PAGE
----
Since the Water Board controls the DEP’s finances and blindly supports their every move, it stands to reason that all the DEP has to do is ask the Water Board for money for a specific project and the Water Board will hand it to them with a big smile on their faces. So instead of finding the company that will complete a job most effectively for the least amount of money, they just pick the company they want to work with and ask the Water Board to give them any amount of money they ask for without any regard for whether or not they’re the right people for the job.

This is how we got ourselves into the current Booz Allen Hamilton rate study mess. Years ago (under former DEP Commissioner Emily Lloyd), the DEP asked the Water Board to pay BAH to audit its customer service and collections procedures. BAH came back (after asking for more money and turning in their report after the deadline) and said that in order to maximize collections the DEP needed to perform a rate study. Then they got the DEP to hire them (without putting out an RFP) to perform that rate study. They released their results a couple of weeks ago and they are woefully lacking.

Let’s break down the string of failures here, shall we? Audit of customer service and collections procedures goes straight to BAH without an RFP – failure #1. BAH asks for more money (which they get) and turns in the report late – failure #2. BAH report’s only conclusion is that to increase collections BAH should be hired again for more money to perform a rate study – failure #3. Rate study goes straight to BAH without an RFP – failure #4. Rate study comes back with no analysis or conclusions – failure #5.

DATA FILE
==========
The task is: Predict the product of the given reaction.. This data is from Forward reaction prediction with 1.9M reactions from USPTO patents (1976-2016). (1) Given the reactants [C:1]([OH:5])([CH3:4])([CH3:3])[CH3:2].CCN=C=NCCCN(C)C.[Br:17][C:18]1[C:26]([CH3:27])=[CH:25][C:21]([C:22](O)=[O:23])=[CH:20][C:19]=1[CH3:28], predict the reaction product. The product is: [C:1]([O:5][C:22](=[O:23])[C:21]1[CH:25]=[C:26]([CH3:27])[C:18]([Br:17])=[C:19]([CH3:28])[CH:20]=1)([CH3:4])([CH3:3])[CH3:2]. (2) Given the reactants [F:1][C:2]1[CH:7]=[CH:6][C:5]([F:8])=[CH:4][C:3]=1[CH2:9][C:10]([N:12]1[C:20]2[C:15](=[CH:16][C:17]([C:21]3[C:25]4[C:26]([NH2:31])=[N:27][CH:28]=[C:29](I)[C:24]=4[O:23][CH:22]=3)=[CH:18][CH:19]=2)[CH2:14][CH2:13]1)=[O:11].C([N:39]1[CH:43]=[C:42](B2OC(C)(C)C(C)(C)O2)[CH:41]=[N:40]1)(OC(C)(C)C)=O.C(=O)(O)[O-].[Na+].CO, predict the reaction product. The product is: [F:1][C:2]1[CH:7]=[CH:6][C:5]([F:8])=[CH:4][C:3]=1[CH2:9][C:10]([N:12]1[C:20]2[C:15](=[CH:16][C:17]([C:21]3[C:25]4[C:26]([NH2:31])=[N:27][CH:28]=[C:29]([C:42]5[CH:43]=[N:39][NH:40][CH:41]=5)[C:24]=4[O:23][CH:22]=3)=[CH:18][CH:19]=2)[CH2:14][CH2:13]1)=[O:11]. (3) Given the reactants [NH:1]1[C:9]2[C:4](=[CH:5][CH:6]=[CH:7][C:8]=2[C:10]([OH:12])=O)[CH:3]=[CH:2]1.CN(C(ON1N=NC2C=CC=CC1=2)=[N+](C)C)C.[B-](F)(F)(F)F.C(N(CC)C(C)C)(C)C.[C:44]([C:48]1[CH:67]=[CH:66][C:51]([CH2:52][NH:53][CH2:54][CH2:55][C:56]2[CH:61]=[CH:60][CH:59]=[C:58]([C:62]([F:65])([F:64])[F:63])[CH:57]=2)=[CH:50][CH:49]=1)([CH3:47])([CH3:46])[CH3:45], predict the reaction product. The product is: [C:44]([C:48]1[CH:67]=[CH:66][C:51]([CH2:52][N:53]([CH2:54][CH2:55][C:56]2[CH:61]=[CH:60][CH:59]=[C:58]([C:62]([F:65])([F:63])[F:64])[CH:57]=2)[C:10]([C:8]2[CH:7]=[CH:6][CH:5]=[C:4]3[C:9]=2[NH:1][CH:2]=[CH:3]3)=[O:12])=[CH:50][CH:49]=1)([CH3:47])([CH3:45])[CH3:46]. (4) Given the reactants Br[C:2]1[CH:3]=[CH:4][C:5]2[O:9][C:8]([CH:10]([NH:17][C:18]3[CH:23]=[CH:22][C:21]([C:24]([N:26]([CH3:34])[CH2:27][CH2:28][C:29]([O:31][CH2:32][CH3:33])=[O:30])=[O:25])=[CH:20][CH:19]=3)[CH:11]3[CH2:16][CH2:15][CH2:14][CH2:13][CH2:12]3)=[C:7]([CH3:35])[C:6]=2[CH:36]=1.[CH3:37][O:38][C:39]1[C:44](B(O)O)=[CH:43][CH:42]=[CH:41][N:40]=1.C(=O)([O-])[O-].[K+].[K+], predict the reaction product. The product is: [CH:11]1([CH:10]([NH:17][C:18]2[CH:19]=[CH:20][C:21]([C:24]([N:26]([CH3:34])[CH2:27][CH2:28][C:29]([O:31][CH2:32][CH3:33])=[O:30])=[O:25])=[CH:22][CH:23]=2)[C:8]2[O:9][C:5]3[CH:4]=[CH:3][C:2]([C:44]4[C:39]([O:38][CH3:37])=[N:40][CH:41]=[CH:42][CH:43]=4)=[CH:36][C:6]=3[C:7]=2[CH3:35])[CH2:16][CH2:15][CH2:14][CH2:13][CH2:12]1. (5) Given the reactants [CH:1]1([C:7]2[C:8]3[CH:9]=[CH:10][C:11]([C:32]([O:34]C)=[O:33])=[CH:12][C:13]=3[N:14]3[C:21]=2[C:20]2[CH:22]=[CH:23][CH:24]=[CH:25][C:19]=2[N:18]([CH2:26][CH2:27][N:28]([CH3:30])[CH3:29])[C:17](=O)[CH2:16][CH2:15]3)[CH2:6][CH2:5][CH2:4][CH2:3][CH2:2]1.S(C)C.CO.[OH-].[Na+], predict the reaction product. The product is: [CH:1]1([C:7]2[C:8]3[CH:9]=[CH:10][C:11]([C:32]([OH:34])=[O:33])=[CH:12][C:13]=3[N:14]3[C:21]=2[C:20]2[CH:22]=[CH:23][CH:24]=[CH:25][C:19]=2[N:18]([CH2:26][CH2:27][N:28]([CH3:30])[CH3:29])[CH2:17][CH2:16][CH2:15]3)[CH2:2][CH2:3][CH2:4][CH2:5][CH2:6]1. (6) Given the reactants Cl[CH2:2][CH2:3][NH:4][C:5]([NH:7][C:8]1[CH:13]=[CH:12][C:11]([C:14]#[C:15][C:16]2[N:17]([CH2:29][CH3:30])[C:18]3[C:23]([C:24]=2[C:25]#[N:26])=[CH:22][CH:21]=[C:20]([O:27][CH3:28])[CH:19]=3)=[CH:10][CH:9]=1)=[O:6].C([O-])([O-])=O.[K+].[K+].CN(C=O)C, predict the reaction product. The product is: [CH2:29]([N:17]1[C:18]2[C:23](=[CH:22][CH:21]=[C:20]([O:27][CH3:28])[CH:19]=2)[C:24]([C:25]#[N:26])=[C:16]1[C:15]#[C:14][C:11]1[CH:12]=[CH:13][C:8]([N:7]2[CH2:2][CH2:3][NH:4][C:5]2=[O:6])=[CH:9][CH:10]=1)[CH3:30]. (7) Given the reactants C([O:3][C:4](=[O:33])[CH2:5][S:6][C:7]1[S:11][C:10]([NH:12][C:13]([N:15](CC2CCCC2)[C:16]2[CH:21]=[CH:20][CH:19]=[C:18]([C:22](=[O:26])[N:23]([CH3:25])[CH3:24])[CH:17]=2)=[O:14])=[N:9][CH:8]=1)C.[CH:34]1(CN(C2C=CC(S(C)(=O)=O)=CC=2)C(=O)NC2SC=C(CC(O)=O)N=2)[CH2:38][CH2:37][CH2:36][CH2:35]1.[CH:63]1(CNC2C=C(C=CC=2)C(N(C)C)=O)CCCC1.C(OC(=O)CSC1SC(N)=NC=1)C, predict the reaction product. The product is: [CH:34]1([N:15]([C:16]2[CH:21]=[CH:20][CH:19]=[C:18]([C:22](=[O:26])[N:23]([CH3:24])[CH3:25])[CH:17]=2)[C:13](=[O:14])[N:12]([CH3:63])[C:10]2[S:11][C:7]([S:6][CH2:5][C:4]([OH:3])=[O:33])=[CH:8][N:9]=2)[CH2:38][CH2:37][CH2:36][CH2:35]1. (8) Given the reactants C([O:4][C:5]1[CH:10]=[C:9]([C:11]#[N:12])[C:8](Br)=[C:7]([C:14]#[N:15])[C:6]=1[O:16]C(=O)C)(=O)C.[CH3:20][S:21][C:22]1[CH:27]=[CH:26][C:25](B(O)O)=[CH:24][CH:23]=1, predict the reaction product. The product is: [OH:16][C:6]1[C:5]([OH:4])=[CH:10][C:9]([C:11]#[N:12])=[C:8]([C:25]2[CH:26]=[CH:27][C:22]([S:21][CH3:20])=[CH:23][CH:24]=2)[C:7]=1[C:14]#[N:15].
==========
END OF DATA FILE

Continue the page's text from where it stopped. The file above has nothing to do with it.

So where we started with a simple, minor problem–the DEP giving a small contract to BAH without letting others bid on it–now we have a major problem in that we’ve shelled out millions of dollars for a report with no conclusions or recommendations. The original contract may have been small but because of it we ended up with bad advice and a poorly run agency!

At a recent Water Board hearing, Chairman Alan Moss asked if one of these days newly appointed DEP Commissioner Caswell Holloway could be brought in on a hearing. Moss’s reasoning behind the request? He wanted to assure Holloway in person that the Water Board is behind the DEP 100%. Does that sound to you like the right attitude for a regulatory agency to have?